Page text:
On 28 April, all Sark residents received a questionnaire from the Reform Law (Good Governance) Policy Development Team of Chief Pleas. “Since 2008 fewer qualified Sark residents have stood at each successive election,” the form writes. How can we get more people to stand in elections? How can we make Sark government work? is the purpose of this consultation.
How can one make a 600 (or 400) person society work with a functioning government? Perhaps it just isn’t possible. Perhaps this is just too small a scale for a society to be able to be self-governing. Perhaps Sark will have to give up its independence and be absorbed into a larger entity. Maybe Guernsey. Maybe the UK. Perhaps 28 is just too many people to get to sit in a parliament in such a small jurisdiction. Perhaps we’ll just have to reduce the number of seats in Chief Pleas. Concentrate even more power in even fewer hands who crave it, with even fewer checks on that power. Perhaps we’ll then have to employ professional civil servants because the workload will be too much for these same ruling hands to do themselves – what with their ever increasing desire to regulate and legislate. Perhaps we’ll just have to raise taxes yet more to pay for these civil servants.
Soul searching questions! Such unsolvable problems! Perhaps it just can’t be done. Having a functioning government in such a small place can never work. It has never been tried; it has never worked.
Or has it?
All these questions would be entirely legitimate but for the white elephant in the room that everybody studiously avoids talking about.
Until 2008, Sark had a parliament that not only was fully functioning, consisted of 54 (40+12+1+1) volunteers, whose seats were never impossible to fill. This parliament thrived. Its membership was coveted. It successfully ran the island for nearly 450 years. It built up a positive cash balance, running a budget surplus every year, despite collecting a great deal less in taxes (from many more residents) than Chief Pleas does today. Elections were always contested. Everyone was happy with this parliament.
But we were told we had to throw it all away and change to this shiny new system which was going to be so much better.
And now that the shiny new system doesn’t work, the answer is what? Soul searching and public consultation. What to do? We search our soul and ask the public for answers, because we don’t have any ourselves.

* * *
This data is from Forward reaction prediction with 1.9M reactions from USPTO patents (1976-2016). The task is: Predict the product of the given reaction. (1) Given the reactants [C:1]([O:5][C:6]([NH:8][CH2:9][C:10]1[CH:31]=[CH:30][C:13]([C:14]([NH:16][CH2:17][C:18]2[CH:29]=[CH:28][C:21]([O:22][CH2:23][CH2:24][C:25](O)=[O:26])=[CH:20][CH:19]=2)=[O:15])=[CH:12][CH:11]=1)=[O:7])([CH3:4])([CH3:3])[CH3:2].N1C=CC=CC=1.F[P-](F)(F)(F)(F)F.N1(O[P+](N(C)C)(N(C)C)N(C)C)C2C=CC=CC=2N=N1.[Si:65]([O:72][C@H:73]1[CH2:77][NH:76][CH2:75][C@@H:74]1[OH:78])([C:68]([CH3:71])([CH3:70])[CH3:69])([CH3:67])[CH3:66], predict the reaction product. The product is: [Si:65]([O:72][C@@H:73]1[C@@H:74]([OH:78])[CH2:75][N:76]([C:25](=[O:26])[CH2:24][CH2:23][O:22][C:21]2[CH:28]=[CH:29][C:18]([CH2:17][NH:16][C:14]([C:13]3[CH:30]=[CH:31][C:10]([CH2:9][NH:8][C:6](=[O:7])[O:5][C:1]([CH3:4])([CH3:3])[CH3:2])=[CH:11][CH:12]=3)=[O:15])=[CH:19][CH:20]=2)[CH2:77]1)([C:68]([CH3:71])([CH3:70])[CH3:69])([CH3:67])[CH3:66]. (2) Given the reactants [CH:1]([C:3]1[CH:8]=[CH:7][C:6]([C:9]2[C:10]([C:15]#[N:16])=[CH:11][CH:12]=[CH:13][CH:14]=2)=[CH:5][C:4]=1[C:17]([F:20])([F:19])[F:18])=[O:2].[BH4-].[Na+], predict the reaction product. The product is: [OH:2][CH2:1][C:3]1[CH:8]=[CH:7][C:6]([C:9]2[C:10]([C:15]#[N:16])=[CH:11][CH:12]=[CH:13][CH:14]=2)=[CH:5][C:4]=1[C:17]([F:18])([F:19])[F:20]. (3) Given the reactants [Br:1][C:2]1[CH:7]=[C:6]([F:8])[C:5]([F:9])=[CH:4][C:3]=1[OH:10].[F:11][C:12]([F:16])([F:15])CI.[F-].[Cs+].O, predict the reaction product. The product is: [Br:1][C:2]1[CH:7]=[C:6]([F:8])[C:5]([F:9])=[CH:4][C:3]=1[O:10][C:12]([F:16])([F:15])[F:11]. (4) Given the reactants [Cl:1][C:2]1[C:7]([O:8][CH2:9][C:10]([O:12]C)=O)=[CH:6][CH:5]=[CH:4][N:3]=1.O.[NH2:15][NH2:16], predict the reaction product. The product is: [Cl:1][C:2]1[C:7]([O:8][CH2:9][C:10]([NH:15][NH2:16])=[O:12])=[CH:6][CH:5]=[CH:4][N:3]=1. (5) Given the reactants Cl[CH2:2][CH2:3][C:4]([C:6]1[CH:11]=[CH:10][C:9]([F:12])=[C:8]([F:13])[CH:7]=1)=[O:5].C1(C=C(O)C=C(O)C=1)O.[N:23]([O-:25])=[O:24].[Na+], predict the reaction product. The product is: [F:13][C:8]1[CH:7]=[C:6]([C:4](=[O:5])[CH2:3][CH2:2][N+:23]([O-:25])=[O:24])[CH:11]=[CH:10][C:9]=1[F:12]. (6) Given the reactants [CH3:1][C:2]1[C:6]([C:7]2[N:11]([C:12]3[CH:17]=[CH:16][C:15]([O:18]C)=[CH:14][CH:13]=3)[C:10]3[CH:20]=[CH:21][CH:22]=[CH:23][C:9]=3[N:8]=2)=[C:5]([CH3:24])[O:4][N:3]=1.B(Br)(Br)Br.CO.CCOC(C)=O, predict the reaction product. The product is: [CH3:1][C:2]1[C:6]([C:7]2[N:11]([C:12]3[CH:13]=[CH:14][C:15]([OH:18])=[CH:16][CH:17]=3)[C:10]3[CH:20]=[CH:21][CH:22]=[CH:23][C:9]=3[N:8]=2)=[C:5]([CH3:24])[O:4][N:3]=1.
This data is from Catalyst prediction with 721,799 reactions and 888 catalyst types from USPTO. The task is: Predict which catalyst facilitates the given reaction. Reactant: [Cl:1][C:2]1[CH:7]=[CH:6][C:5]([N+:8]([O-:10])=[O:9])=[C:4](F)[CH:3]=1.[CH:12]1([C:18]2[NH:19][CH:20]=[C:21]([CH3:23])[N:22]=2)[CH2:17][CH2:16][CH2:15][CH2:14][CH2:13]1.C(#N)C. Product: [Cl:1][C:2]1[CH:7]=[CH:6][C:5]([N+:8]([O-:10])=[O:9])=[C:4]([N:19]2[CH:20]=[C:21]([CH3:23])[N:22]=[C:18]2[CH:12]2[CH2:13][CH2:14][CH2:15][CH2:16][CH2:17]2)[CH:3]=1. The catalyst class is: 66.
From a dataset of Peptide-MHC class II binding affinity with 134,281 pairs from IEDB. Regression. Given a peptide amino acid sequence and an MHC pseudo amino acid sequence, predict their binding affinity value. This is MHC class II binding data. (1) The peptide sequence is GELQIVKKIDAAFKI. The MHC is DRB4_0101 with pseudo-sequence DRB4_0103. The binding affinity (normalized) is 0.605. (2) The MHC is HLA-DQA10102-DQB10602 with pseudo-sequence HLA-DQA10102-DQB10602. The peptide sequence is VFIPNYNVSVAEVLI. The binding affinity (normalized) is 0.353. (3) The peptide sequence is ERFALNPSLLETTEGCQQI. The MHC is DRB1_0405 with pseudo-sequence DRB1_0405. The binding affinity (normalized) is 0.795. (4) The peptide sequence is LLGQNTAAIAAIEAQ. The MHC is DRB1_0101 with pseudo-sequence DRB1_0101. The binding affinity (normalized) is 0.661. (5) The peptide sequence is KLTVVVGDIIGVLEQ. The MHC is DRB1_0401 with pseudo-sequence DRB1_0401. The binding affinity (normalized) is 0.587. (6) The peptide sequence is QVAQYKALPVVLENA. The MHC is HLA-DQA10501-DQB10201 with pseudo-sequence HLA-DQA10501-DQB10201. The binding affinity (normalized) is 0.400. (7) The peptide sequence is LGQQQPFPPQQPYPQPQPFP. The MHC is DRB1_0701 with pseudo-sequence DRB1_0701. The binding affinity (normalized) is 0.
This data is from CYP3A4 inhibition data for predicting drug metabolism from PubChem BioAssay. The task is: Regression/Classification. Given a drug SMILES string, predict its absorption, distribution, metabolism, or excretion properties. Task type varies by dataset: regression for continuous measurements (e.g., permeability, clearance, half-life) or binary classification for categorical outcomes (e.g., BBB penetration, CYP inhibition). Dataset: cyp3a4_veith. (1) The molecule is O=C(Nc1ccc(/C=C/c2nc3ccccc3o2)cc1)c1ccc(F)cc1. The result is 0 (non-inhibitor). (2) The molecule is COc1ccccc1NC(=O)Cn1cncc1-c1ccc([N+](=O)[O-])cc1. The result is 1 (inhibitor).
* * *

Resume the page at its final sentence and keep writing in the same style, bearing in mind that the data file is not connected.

I argued in 2009 in the House of Lords that in a small place, the problem is not being able to choose who you want to volunteer working for you in public office, the problem is being able to find anyone capable of doing the job willing to do it at all. In the end, I was proven wrong – the problem has turned out not to be finding anyone capable of doing the job, the problem has turned out to be finding anyone at all. The Tenants – largely experienced, capable, successful people – provided this valuable, vital service, for free. They were unceremoniously thrown out, without thanks, and now we can’t find enough volunteers to fill the void.
Of course, those who are already in Chief Pleas are not helping. Many people just don’t want to work with those already there. The work they do is such that many don’t want to be associated with it. Before 2008, any resident British, Irish or Commonwealth national could stand for Chief Pleas. Since then, qualifications for standing have been tightened – 2 years’ ordinary residence is now required, where ordinary residence now means spending less than 3 months a year off island. A qualification too restrictive for many people who are capable of doing the job but are too busy traveling the world on business. A qualification its main proponent himself did not meet when he was first elected to Chief Pleas and straight onto Chairmanship of the GP&A (the closest Sark has to a “Prime Minister”, for our international readers). Being cynical, perhaps this was the point of introducing this restriction, to make sure those most able to add value were barred from standing. Either way, Chief Pleas has dug its own grave and now wants us to dig them out – while deliberately ignoring the obvious exit.